I’ve also had negative reactions from PR people who’ve sent me products and are upset because I didn’t write about them. I like to write about what interests me. If I haven’t promised a review in exchange for a product, then I get aggravated when I get hounded by a PR person. Once I told a PR person repeatedly that I really wasn’t that interested in the game they had sent me, but they kept calling me asking for a review. Finally, I gave up and wrote one, and I said plainly that while I’m sure it would appeal to some people, I had no interest in playing it again. I’m sure that PR person was pissed, but so was I for being hounded. Sending a blogger a product in no way obligates them to write about it. If you want to guarantee a review, I suggest you offer the blogger a stipend to compensate them for their time. But then, of course, you have to live with the review, whether or not they liked the product.
Though, by the time something gets onto my blog the brand is happy. I’m always fair, and if there’s something about the product that I don’t like, I try to say it in a way that offers constructive criticism.
Amy Bellgardt – I honestly haven’t received any negative commentary personally, but I know there are bloggers out there that look down upon review bloggers. Most of the time, I’m too busy to think about it.
What do you think of the new FTC guidelines?
Amy Oztan – Hard to say. I’m suspicious of anyone who wasn’t disclosing business relationships before the guidelines. But I worry that now that more pressure is being put on bloggers to disclose, nobody really knows what the “right” way is.
I’m also concerned that readers are pretty much treated like idiots. I was told by someone who’s considered an expert on the subject, Susan Getgood, that a disclosure can’t just go at the bottom of my post (which I sometimes do, if a complicated disclosure is getting in the way of good writing) because a reader might not read the whole post. She said she heard this from the head of FTC. And I have a problem with that. It lets the reader off the hook entirely. I put a lot of time and thought into my posts, and if a reader doesn’t read to the end that’s her choice, but it’s also her fault if she doesn’t get all of the information she needs to decide about a product.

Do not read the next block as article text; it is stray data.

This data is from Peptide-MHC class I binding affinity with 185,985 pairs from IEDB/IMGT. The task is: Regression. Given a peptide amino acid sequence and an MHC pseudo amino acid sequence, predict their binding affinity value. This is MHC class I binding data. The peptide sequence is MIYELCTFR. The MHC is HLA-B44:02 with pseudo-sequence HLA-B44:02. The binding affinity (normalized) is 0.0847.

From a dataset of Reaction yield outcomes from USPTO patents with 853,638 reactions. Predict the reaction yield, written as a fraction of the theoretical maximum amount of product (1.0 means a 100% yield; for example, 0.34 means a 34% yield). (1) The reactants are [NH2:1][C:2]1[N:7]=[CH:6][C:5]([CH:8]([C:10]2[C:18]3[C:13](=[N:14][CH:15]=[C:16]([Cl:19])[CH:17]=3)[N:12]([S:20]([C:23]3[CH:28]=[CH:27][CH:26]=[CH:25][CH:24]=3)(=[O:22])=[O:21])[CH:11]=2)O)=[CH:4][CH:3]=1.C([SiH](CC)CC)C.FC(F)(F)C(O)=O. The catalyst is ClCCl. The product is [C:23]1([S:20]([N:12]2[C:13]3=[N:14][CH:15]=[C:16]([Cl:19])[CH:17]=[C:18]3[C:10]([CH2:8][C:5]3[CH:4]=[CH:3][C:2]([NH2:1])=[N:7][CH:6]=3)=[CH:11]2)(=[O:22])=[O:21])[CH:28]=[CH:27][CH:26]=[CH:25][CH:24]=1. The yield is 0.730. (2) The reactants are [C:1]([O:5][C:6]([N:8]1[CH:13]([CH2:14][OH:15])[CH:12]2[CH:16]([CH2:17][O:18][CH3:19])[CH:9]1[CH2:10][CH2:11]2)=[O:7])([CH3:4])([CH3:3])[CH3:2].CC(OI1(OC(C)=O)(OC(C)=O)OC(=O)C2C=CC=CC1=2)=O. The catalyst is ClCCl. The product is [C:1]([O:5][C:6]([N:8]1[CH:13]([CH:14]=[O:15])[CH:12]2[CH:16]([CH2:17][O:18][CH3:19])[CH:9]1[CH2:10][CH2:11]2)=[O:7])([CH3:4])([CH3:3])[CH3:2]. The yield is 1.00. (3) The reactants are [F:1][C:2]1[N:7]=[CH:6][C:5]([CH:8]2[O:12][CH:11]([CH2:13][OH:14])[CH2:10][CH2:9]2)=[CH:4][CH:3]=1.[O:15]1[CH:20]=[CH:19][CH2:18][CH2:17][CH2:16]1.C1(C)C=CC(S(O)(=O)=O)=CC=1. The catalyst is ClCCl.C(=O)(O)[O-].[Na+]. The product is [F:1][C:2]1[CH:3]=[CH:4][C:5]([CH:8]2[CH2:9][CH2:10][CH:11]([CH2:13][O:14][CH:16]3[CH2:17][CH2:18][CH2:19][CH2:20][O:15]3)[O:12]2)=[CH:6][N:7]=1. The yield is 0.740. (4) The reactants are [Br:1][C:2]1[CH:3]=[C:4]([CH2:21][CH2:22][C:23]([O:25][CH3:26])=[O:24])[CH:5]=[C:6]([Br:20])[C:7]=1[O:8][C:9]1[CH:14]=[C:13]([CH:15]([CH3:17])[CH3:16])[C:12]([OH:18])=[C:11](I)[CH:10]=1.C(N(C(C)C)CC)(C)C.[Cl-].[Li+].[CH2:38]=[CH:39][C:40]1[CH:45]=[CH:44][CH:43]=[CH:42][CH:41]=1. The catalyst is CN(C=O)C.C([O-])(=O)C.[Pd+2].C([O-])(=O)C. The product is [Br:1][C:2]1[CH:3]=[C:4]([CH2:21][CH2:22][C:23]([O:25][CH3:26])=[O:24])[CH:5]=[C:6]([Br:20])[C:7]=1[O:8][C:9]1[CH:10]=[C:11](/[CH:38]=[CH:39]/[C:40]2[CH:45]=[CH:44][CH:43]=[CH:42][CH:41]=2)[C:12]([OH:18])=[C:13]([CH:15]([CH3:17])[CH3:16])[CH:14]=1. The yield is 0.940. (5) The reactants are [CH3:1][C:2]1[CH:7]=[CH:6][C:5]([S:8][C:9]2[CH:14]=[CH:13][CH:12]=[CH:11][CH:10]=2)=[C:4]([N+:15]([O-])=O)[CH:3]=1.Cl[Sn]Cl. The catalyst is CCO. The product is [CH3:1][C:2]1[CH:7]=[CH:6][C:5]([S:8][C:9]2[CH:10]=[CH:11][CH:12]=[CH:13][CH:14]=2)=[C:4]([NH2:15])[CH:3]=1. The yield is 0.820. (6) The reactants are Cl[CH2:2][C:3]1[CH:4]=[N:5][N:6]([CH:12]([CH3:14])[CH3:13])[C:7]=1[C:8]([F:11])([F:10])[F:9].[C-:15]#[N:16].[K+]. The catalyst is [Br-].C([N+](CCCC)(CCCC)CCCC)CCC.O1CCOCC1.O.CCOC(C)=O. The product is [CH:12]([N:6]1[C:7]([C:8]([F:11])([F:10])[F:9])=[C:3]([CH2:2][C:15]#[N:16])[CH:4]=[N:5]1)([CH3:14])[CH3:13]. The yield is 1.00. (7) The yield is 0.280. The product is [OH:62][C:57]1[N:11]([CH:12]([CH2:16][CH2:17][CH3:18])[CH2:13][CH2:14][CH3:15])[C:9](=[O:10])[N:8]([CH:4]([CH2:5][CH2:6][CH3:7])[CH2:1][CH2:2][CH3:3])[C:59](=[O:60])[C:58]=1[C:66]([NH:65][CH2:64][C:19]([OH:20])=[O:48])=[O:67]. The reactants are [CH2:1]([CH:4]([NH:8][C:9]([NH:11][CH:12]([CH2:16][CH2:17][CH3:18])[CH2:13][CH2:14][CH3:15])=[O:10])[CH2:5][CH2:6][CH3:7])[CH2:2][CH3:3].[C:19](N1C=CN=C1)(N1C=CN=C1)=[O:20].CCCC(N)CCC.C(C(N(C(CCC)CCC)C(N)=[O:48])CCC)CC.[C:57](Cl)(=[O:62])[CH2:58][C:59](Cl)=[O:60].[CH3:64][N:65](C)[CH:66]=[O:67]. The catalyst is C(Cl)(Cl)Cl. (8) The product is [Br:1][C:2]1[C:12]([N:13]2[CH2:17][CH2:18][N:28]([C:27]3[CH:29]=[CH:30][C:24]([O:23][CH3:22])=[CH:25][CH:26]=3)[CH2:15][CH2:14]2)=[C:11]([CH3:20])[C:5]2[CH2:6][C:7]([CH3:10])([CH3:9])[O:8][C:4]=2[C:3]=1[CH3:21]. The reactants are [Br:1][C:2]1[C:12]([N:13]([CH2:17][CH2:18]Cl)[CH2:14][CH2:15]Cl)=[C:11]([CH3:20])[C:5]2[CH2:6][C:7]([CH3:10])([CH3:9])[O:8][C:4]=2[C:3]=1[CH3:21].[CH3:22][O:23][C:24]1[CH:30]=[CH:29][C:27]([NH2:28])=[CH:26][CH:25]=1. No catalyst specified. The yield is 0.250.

In the end, it all comes down to trust. When someone reads a blog for a long time and grows to trust the blogger, she’ll trust the blogger’s opinion whether the product was provided for free, or was purchased by the blogger. I write about things I’ve paid for, things I’ve won on other sites, things I’ve gotten for free, and things that came with a trip or spa treatment or some other perk behind them. I’ll admit I’m more likely to complain about something if I paid for it, but I never ever say anything good about a product if I don’t believe it 100%. And my readers trust me, and therefore companies trust me. And the FTC can’t mandate trust.
Amy Bellgardt – I try to disclose everything, so it’s not a big deal to me. If you are a quality person, your ethics will shine through your work, FTC or not.
Would you like to become a PR friendly blogger or influencer? Do you work with brands? Drop us a note; we’d love to hear from you!